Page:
Directed by Gregory Holbit
Through the process of looking up Gregory Holbit's resume on IMDb, I felt pretty ignorant in finding that he is the same man who directed Primal Fear and Frequency. I enjoyed both films, thought they were clever, and had sensible endings. I must say, though, that both films left me unsettled in the way that neither seemed much interested in character or story, as much as pure spectacle (though Edward Norton has still never been better than when he was in Primal Fear). Holbit's newest film, Untraceable, left me with the same feeling, only it lacked the charm and thrills the other two had.
Untraceable follows Jennifer Marsh (Diane Lane), a widow with a daughter, who also happens to be the head of the FBI Portland Cyber Crimes unit. A majority of her work depends on tracking down kids who are pirating music and films off the internet, as well as catching the lowly child pornographers. She is helped by her witty partner Griffin (Colin Hanks--Tom's son), who spends time dating many women he meets over the internet (though it doesn't seem very sensible since his job is constantly telling him how dangerous unknown people on the internet can be).
The story begins when Jennifer is introduced to a site entitled "kill with me" which videotapes people dying in a seedy basement while being streamed all over the country. The way that the site works is, the more people who visit the site, the quicker the victim will die. When seeing the havoc that this skilled killer is creating, Jennifer and the rest of the unit try desperately to track him down, but unfortunately he is completely... well, I think you get the idea.
I guess this is where the problems begin, because the entire credibility of this killer's "untraceability" is described in computer jargon that we are inevitably supposed to buy into, because basically we're not supposed to be able to understand what they're saying anyway (which I didn't). Things get worse when the FBI decides to go public and tell the world that they shouldn't visit the site, and that anybody who does is an accomplice in murder. As Jennifer had feared, going public only gave the site more publicity, causing his victims to die at an alarmingly quick rate.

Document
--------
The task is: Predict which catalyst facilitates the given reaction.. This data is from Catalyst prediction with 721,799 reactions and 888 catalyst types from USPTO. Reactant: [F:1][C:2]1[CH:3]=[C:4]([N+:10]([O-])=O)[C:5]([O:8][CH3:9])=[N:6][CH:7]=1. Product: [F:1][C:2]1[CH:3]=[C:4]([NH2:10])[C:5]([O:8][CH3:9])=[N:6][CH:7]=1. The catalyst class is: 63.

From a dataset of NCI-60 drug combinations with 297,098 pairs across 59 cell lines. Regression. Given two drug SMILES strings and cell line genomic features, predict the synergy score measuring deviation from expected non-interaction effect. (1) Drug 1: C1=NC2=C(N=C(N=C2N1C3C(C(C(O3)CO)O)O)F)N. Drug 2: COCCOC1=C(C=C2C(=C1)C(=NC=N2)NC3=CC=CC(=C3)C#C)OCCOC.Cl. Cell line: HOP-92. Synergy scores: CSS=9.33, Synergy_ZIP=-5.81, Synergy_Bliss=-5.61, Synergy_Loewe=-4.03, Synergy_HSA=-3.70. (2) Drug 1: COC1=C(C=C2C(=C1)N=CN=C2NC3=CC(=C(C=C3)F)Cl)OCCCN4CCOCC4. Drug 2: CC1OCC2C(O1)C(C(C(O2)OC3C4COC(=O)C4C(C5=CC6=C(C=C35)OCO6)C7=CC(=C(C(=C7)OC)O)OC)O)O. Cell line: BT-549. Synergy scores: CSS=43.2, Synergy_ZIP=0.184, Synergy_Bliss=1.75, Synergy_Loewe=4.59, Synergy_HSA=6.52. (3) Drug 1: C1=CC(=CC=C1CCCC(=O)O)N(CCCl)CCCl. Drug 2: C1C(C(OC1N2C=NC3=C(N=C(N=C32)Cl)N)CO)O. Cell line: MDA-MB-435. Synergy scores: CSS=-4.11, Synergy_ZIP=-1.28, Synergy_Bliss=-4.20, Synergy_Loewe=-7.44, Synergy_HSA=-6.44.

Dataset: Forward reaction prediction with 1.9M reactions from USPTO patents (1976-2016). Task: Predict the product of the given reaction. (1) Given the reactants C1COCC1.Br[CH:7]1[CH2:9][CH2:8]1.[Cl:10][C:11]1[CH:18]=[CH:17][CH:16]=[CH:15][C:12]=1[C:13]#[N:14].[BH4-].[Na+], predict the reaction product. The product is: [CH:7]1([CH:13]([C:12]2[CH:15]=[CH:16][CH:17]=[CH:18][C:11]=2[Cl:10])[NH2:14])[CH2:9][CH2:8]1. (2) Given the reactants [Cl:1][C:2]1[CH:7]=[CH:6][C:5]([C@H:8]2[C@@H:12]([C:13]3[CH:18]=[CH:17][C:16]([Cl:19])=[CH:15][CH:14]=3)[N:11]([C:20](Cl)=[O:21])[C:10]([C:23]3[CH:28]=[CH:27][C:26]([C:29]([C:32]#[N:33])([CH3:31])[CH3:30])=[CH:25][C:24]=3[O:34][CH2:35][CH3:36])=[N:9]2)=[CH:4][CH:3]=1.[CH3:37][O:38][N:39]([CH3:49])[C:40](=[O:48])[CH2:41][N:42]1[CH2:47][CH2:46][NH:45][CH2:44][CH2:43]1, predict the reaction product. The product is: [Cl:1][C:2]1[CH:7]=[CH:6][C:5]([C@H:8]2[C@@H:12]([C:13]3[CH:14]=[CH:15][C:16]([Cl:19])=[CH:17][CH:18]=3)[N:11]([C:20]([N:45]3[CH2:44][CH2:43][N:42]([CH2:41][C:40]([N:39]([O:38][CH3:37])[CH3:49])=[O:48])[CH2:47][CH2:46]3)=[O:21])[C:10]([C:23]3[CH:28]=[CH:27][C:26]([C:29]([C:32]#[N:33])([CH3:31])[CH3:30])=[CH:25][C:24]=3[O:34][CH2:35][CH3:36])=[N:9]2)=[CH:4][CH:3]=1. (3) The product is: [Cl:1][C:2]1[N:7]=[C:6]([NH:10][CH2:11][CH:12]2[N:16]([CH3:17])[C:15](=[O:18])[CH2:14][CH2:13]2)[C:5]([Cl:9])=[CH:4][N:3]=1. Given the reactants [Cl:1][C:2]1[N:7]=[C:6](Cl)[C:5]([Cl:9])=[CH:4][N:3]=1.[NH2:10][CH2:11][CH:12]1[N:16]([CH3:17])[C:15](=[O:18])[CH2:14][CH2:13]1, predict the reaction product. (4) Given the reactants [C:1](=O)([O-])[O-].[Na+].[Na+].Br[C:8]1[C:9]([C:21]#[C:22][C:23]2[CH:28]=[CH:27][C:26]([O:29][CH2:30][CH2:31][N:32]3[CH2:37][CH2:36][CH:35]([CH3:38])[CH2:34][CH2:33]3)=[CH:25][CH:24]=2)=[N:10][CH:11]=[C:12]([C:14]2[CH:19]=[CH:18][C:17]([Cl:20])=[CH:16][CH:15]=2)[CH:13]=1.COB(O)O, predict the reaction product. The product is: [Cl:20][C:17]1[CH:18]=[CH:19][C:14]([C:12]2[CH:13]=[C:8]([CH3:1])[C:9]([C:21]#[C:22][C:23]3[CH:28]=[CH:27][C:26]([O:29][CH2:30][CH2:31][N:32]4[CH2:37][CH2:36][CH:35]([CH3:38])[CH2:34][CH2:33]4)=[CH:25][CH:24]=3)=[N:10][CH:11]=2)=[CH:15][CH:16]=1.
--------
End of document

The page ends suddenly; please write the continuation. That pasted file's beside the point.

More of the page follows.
I think the concept is interesting, and I do believe that if a site like this would ever really happen, many a sick individual (even the not-so-sick) would visit the site in droves in order to see someone die. Where I get lost is when the filmmakers decide to make this killer so unbelievably proficient. This isn't the first film that does this, surely, but when did screenwriters decide that all psychopathic killers are also acrobatic, flexible ninjas who have the ability to be invisible when they shouldn't be, and have an almost impossible anticipation for things to come?
What is somewhat entertaining to watch (at times) is the actors. Lane is very capable to play the part of Jennifer Marsh, and her performance is what keeps the film average, quite frankly. I think she competently shows the complex emotions felt by the widowed mother and staunch detective. Like most characters of her sort in these kinds of films, she seems to be the only person with the brains to be able to catch this lunatic, while everyone else worries about how it will look to the public. What coincidence that the killer will then go after her before the movie ends (if you saw any kind of preview for the film, this is not a spoiler).
To be fair, I should say that this film has an ending that is very exciting, even though you know what will happen. It ends on a very good note, and makes you realize that there was at least a few moments in the film that were truly scary. This film is a crime thriller in the tradition of such films as Se7en or Saw where there is just a truly psychopathic killer who uses murder to prove a point. What's his point? Americans are obsessed with violence? People will visit a mysterious site out of pure curiosity even if they know it will kill someone? Well, to be honest, I buy that premise, but I wish more of the film had been spent dealing with that premise, then unsuccessfully trying to create suspense.